... then I always end up looking for So3ad Hosny's ya-wad-yat2eel because it reminds me of Zouzou and of an Egypt I never knew, an Egypt that came and went before I was born...

I have never loved anywhere the way I have loved Egypt; similar to the love of a woman to a man by loving the way she feels when she is in his company, Egypt evokes emotions of security and safety, as being in proximity to my husband makes me feel like more of a woman than I felt before him. What remains of Egypt when you are outside of its borders is what has become my definition of it, the essence of it survives in what we take with us, what we pack in the suitcases of our psyche. I have spent the better part of Saturday morning listening to Egyptian music online and trying desperately to remember where I was when I heard the songs for the first time, none of them were here, all of them were isolated moments in time, in our Kitchen in Maadi making Turkish coffee and listening to the new Ahmed Barada song on that new radio station on FM, what was it called, I struggle, Nile FM maybe, then in the car on the way to work listening to a new Elissa song, or Angham when I bought her new tape and my husband issued a rule against blasting it out of our sound system on repeat until I tired of mediocre music, then I always end up looking for So3ad Hosny's ya-wad-yat2eel because it reminds me of Zouzou and of an Egypt I never knew, an Egypt that came and went before I was born, but endures in music and in film. My final destination always seems to be Om Kolthoum, a woman I did not begin to appreciate until I grew older, but her music reminds me of my mother and father and how they loved her and how I could not understand why. I think I do now. 

What remains are fragments, the art of Lehnert and Landrock which hangs on my walls, and the faint taste of Egyptian food, the sound of my mother on a long distance line, and the crippling sense of a failed relationship with Egypt which one remembers fondly but forgets the details of why it failed, only certainty in the fact that it can never be revisited and a reminder of why those of us who left... left.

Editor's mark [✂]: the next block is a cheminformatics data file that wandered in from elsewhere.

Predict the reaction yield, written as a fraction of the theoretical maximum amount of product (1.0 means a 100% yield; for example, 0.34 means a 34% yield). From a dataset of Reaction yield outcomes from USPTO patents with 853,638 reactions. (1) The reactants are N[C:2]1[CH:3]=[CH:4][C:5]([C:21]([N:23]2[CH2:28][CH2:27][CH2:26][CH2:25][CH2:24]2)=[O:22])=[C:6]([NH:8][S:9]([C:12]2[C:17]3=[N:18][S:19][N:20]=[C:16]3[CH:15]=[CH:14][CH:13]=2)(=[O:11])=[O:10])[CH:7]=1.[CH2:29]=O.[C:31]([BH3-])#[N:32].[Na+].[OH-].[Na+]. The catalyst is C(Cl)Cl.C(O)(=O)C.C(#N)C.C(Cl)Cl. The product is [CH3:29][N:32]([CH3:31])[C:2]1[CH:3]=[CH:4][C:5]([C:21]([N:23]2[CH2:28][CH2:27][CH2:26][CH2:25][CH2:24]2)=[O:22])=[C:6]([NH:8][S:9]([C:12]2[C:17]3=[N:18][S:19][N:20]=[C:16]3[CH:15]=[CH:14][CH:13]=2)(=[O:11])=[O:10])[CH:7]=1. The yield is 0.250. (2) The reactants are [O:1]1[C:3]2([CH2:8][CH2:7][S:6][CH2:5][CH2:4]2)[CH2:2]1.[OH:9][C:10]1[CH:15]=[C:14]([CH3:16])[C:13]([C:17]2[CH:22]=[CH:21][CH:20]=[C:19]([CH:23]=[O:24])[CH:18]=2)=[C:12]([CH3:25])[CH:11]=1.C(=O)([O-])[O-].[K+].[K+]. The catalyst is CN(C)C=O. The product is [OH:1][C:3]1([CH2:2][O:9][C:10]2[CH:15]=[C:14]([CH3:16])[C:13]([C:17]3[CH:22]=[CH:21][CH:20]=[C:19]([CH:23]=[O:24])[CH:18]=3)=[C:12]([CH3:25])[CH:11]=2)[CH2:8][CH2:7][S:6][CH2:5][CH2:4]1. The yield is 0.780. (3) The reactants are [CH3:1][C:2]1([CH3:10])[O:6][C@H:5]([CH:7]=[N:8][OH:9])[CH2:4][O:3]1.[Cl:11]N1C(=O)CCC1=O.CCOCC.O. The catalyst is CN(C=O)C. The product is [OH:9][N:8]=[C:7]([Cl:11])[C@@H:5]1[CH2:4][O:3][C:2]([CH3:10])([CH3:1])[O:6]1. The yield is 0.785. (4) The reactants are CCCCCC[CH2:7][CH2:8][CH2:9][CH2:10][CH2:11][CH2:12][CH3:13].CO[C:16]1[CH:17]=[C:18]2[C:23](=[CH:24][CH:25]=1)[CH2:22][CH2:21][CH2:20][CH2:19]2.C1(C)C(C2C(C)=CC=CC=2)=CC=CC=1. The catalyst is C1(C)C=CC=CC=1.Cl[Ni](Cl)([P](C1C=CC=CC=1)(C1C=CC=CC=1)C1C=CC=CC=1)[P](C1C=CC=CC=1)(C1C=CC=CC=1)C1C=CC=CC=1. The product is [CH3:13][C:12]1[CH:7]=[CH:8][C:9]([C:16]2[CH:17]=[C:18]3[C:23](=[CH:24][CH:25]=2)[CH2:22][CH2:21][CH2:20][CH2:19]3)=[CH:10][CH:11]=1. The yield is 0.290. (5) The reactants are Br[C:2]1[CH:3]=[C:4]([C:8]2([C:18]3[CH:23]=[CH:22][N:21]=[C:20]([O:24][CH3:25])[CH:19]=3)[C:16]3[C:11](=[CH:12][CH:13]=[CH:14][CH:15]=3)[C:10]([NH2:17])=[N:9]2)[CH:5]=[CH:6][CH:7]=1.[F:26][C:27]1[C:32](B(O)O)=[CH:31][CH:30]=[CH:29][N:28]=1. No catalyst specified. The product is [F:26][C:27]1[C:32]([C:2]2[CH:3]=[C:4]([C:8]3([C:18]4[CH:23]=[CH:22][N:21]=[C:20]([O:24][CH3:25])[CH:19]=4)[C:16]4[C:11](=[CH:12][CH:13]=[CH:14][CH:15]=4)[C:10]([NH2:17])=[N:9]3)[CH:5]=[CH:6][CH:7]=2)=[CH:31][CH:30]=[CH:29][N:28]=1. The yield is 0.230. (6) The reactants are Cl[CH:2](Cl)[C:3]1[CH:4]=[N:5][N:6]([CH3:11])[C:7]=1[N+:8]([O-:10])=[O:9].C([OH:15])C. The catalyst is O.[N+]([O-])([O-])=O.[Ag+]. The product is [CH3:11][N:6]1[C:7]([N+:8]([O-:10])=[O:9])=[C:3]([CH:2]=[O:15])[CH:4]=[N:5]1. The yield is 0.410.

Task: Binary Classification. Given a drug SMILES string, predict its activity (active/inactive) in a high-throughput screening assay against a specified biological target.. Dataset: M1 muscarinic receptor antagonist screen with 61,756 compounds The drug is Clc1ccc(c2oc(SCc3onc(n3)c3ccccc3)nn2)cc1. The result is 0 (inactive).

I think it is a common naive misconception that it is easier abroad that it was in Egypt, my story is evidence of the exact opposite of this assumption, I live a difficult life here and my life in Egypt was unrealistically padded in luxury but lacking any concrete possibility of a good future. I honestly can not determine which is better, I will never be anything but an Egyptian woman. I wonder if I want to be. I will never prefer Tim Hortons over Turkish Coffee. That I know I don't want to do. What happens when we spend our days never belonging, always feeling brutally alone and never being able to be part of a greater community, never quite fitting in, not in Egypt and not outside it. I think my life has been reduced to music, art, and taste, all connected with a very intimate relationship with God, and a suspension of belief in my strong opinions about life in general because they have proved to be too abrasive for reality.